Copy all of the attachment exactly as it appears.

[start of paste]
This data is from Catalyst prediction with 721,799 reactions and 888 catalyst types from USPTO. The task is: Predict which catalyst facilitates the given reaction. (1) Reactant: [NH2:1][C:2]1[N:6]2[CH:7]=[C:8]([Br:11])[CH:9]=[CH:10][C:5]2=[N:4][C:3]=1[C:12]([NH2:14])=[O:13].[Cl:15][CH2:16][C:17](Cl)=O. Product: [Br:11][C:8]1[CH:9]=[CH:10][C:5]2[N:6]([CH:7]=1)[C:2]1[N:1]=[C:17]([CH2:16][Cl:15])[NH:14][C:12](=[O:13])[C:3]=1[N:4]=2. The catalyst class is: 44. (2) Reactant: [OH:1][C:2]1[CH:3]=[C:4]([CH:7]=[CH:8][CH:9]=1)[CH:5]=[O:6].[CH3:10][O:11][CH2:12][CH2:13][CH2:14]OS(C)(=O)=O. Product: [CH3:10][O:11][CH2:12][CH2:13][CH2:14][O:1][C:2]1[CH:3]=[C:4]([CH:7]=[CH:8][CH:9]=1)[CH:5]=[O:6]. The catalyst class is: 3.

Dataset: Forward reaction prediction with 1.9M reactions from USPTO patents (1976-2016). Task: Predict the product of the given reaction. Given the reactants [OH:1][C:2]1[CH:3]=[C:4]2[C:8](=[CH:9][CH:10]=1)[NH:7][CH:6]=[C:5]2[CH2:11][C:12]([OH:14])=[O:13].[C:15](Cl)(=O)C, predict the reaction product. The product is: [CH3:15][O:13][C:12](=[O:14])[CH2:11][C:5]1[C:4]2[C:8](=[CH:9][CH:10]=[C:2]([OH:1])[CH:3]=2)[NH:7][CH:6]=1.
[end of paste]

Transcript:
This data is from Catalyst prediction with 721,799 reactions and 888 catalyst types from USPTO. The task is: Predict which catalyst facilitates the given reaction. (1) Reactant: [NH2:1][C:2]1[N:6]2[CH:7]=[C:8]([Br:11])[CH:9]=[CH:10][C:5]2=[N:4][C:3]=1[C:12]([NH2:14])=[O:13].[Cl:15][CH2:16][C:17](Cl)=O. Product: [Br:11][C:8]1[CH:9]=[CH:10][C:5]2[N:6]([CH:7]=1)[C:2]1[N:1]=[C:17]([CH2:16][Cl:15])[NH:14][C:12](=[O:13])[C:3]=1[N:4]=2. The catalyst class is: 44. (2) Reactant: [OH:1][C:2]1[CH:3]=[C:4]([CH:7]=[CH:8][CH:9]=1)[CH:5]=[O:6].[CH3:10][O:11][CH2:12][CH2:13][CH2:14]OS(C)(=O)=O. Product: [CH3:10][O:11][CH2:12][CH2:13][CH2:14][O:1][C:2]1[CH:3]=[C:4]([CH:7]=[CH:8][CH:9]=1)[CH:5]=[O:6]. The catalyst class is: 3.

Dataset: Forward reaction prediction with 1.9M reactions from USPTO patents (1976-2016). Task: Predict the product of the given reaction. Given the reactants [OH:1][C:2]1[CH:3]=[C:4]2[C:8](=[CH:9][CH:10]=1)[NH:7][CH:6]=[C:5]2[CH2:11][C:12]([OH:14])=[O:13].[C:15](Cl)(=O)C, predict the reaction product. The product is: [CH3:15][O:13][C:12](=[O:14])[CH2:11][C:5]1[C:4]2[C:8](=[CH:9][CH:10]=[C:2]([OH:1])[CH:3]=2)[NH:7][CH:6]=1.